Local Insight Report: Regional Insights for Global Expansion
Gaining local insights is crucial for success in new local markets. See some of the regional insights that our newest service has uncovered that could help your brand resonate with audiences in every corner of the globe.
We’ve recently rolled out Local Insight Reports, helping globally expanding brands ensure maximum relevance within a given local market. The reports display detailed findings upon the audit of a brand’s presence within a given local market.
To help you identify and avoid popular pitfalls of globally expanding brands, we’ve shared some of our most common Local Insight Report regional findings and tips.
East and Southeast Asia
Character formatting: Accounting for a specialized layout
Translating between any two languages changes the length and look of the text, and therefore requires changes to layout and formatting. This is particularly true when the translation involves completely different characters. Getblend client, an internationally recognized developer and manufacturer of high-end sex toys, repeated the same problems on both their Korean and Chinese websites. In both cases, the spacing did not take into account the flow of the text once it was translated. Idioms, titles, and even individual words were broken up awkwardly, making the text much harder to read, and less likely to resonate with local Asian users.
Communication channels: Sina Weibo, WeChat, and Instagram
The same client ran into problems when it opened in China because they didn’t change the platforms where they were hosting their content. Translated videos were on YouTube, the store locater used Google Maps, and the site-directed users to Facebook and Instagram. Unfortunately, all of these platforms are blocked in China, yet one of the many reasons why a ‘plug and play’ of traditional Western marketing channels will not work in the East.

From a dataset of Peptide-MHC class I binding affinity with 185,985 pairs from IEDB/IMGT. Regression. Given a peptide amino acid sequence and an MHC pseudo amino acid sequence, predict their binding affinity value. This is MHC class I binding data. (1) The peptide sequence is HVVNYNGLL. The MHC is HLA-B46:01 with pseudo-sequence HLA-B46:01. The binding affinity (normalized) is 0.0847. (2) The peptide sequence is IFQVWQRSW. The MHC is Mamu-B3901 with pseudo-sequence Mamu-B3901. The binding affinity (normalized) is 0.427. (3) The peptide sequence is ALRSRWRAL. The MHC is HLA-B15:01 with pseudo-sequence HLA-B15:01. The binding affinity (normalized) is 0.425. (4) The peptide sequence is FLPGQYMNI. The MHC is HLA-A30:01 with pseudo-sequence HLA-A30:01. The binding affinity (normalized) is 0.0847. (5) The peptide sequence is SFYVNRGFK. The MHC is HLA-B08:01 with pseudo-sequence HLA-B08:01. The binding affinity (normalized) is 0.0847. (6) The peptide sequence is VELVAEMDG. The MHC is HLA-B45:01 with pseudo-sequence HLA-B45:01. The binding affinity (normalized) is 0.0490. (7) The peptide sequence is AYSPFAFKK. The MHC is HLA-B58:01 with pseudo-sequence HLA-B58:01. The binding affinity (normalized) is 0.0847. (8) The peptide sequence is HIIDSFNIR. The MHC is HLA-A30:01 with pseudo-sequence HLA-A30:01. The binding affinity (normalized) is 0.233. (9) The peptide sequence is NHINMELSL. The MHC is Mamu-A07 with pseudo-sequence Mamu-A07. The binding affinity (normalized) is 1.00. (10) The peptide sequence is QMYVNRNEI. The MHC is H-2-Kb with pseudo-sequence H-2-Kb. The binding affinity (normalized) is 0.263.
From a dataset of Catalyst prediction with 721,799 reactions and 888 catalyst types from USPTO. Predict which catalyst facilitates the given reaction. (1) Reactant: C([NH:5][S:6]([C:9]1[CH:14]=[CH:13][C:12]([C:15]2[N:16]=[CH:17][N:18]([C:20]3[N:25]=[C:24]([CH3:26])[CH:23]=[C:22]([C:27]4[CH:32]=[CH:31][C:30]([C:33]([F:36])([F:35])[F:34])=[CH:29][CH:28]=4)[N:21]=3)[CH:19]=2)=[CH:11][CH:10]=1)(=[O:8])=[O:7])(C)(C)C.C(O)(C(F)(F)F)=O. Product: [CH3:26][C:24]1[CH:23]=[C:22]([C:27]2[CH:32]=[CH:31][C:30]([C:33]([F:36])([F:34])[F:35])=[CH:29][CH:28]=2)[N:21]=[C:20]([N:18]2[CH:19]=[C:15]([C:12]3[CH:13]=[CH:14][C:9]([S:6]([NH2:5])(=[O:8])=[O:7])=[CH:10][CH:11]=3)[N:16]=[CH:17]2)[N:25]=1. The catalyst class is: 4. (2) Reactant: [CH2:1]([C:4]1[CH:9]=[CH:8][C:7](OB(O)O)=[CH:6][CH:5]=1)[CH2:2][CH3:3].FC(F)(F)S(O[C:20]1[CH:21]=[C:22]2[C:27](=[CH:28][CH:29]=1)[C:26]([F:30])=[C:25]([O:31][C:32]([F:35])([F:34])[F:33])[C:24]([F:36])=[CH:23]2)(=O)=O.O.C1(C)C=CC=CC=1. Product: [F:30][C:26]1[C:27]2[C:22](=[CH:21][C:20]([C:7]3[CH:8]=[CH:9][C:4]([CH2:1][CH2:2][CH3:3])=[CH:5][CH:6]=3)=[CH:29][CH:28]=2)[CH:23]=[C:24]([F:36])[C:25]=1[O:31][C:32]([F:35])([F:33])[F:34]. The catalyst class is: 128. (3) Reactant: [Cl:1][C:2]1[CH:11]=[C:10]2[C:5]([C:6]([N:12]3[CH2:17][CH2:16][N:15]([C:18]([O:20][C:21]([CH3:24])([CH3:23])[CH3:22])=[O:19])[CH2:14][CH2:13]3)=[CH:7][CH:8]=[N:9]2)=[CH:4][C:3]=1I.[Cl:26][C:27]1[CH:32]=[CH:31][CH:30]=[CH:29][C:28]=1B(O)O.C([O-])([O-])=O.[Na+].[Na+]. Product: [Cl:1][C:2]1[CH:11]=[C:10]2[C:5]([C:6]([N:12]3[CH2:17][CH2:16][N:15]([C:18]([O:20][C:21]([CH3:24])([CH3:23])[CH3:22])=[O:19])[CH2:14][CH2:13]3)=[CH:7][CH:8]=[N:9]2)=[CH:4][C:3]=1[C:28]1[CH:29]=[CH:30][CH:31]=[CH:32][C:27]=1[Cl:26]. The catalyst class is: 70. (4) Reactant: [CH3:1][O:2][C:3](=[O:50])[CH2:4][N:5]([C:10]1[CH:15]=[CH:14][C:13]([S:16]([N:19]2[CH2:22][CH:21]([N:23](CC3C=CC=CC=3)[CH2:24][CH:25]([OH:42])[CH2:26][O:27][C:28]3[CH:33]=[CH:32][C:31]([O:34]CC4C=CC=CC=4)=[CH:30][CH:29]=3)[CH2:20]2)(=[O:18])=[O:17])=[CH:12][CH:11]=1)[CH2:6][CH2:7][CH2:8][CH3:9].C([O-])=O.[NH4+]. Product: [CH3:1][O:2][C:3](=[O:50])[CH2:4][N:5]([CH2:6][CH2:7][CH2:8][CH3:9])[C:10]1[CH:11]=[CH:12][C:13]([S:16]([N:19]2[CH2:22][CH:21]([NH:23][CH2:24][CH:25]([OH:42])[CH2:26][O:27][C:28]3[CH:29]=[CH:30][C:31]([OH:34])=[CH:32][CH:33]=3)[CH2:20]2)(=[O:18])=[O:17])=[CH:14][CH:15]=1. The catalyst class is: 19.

Instead, Getblend experts the local insight of using alternative video such as Sina Weibo and WeChat, which are better options for Chinese social media. We also suggested adding an Instagram presence in Korea, where social media is critical for expanding eCommerce companies. In fact, according to eMarketer, 30% of all of Southeast Asia’s online sales come from social sites!
Payment methods: Alipay, TrueMoney, and more
In both countries, the client also needed to focus on the available payment methods. The site needed to list prices in the local currency and offer local payment options like Alipay and N Pay, popular digital wallet solutions. Getblend has seen similar problems among other clients. Another client, a leader and a trendsetter in the online casino industry, offered more options on its Thai site than its competitors. However, it still wasn’t offering the two most popular e-wallets in Thailand – TrueMoney and Rabbit LINE Pay.
While researching local payment channels may seem like a trivial detail in comparison to translating hundreds or thousands of eCommerce products, it’s not.
Translation will help ensure local visibility, but compliance with local payment channels is the final critical step in driving local revenue.
User interface: A fully translated experience
Like anywhere else, the first hurdle to European localization is the quality and thoroughness of the translation. Even the largest companies stumble here. When assessing French and German assets for one of the world’s most popular project management tools, Getblend covered a common problem – not everything was translated. Links from the homepage and other popular pages need to take users to more translated pages. This includes videos on YouTube and other social media content. Failure to localize basic account details, such as account date formats, time zones, and local currencies will off-put the client at best, and impede conversions at worst.
Observing local formalities: translation terms and sales offers